“They said the taxes were $6,000,” said Harvey.
“She cashed in her children’s RESPs in their entirety to pay. Did she get her $250,000? No. Thankfully we were able to get her money back for her, but that doesn’t always happen.”
How you can tell it is a fraud?
• Harvey noted in Canada lottery winnings are not taxed.
• “If you didn’t enter a lottery folks, then you didn’t win one,” said Harvey.
• Gray said this scam can take other forms, such as a person calling or emailing and saying you are to receive an inheritance from some unknown relative. The tactic is the same in that the victim will be asked for money so the “inheritance” can be released.
• Gray said if the victim pays the amount being asked, then the scammer will probably ask for more saying there is some kind of obstacle. This escalation will continue.
• The victim may be asked to keep the lottery win or inheritance secret.
• Harvey said if you get these calls, just hang up. He warned against confronting the scammer for fear the victim’s phone number will then be used by the fraudster to appear on call display for future calls.
This scam starts out with the victim meeting someone, often online, who feigns romantic interest. The scammer essentially grooms the victim, sometimes for months. Eventually the scammer will ask the victim for money. In one 2018 case, Harvey said a retired Halton teacher was defrauded of $1.2 million by a romance scammer. The individual kept coming back for more money until Halton police were able to finally convince the victim that the relationship was a fraud.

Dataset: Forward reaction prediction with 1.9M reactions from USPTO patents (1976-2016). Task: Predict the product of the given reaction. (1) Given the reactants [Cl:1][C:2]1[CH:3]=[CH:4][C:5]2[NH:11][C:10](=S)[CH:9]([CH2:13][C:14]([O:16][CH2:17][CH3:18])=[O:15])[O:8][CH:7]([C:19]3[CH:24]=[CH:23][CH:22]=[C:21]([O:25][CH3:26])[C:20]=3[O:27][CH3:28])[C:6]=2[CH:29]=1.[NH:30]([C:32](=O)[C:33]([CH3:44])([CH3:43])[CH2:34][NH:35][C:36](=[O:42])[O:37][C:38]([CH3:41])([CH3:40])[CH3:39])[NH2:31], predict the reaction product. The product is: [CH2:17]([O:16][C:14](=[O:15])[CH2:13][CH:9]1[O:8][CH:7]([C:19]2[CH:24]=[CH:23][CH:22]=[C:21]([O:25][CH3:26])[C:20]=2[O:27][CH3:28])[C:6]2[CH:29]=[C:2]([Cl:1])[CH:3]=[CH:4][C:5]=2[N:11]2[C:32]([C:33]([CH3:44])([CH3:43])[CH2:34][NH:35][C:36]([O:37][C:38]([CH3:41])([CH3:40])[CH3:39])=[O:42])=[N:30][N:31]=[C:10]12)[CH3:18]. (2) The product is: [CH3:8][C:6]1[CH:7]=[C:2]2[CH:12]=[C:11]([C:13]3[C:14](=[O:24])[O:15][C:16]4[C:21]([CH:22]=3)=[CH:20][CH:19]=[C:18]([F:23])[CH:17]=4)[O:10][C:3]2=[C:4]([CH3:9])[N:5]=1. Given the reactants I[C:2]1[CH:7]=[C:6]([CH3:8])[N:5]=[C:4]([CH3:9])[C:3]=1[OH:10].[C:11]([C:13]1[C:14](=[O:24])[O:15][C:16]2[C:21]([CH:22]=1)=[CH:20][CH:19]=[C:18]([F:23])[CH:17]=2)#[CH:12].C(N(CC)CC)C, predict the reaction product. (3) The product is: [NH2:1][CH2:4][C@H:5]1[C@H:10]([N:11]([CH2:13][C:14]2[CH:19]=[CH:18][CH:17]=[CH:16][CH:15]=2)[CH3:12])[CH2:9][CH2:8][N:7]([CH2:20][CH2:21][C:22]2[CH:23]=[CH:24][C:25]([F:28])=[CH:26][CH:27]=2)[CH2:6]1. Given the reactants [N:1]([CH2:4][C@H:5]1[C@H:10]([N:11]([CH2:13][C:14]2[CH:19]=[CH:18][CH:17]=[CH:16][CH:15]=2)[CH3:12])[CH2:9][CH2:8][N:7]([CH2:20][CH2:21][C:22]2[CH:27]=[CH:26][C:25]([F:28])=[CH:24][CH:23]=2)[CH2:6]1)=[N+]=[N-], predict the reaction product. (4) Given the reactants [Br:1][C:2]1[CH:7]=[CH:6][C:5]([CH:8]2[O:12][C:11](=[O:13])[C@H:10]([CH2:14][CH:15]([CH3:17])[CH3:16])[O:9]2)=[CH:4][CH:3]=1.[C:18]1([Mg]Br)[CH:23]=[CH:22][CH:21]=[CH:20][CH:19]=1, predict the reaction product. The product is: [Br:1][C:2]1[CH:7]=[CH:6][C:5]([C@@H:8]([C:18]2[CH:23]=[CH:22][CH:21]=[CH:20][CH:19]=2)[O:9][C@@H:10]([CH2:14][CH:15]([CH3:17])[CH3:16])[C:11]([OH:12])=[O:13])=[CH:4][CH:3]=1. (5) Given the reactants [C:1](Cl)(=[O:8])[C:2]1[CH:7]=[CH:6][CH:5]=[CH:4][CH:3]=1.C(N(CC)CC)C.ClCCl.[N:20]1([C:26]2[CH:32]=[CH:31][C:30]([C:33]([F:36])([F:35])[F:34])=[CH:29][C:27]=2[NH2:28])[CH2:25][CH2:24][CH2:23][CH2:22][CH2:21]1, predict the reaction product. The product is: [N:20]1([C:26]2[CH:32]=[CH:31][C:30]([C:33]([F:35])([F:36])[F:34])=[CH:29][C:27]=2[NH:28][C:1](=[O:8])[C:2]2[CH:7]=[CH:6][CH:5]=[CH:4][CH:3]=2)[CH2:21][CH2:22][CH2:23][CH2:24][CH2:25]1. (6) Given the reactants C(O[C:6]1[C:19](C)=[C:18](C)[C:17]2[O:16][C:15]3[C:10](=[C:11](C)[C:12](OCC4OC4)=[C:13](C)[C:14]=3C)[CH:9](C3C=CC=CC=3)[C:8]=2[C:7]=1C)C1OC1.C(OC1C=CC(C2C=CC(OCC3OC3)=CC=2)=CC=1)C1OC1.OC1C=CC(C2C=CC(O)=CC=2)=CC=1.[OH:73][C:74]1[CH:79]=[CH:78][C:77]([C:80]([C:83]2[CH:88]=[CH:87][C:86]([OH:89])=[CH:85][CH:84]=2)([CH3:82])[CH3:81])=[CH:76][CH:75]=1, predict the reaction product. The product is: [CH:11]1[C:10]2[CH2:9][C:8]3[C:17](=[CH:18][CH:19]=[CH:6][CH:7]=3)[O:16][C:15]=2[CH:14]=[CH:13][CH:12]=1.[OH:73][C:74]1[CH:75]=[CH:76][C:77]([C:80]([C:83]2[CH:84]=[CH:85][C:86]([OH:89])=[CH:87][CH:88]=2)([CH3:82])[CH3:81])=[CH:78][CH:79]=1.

Emergency Scams/Grandchild Scam
In another instance, Harvey said the scammer may pretend to be the victim’s grandchild or a lawyer or police officer. They tell the victim there has been an accident and their loved one is in jail or in a hospital outside the country. The victim is then asked to send money to help their loved one.
How can you tell it is a fraud?
• The loved one may not sound like themselves. The fraudster can actually use an app that makes the connection unclear. They might also say something like “I have a cold” or “My nose was broken in the accident.”
• Harvey said the fraudster may not know the grandchild’s name and will rely on the victim to provide it. They may say something like “Hi, it’s your favourite grandchild.”
• Gray said the caller will probably tell the victim not to call the grandchild’s parents, saying they don’t want to get in trouble.
• Harvey said the scammer tries to make the situation seem incredibly urgent to try to get the victim to send money without thinking.
• He also noted judges, police and other legal entities will never request money to be sent through money services.
• Harvey said this scam can be easily defeated by calling the grandchild (not on any number provided by the caller).
Sim Swap Scam
The sim swap scam involves a fraudster being able to provide enough of the victim’s information (possibly taken from social media) to be able to move the victim’s cell number from one carrier to another.
From there the scammer is able to access other sensitive information.
• Police said if your phone suddenly loses service, contact your cellphone provider immediately. Waiting just gives the fraudster more time to take over your bank accounts and credit card accounts.
• This scam can be prevented by calling your service provider and having a pin installed on your account.
For more information visit https://www.haltonpolice.ca/about/specializedunits/fraud.php.
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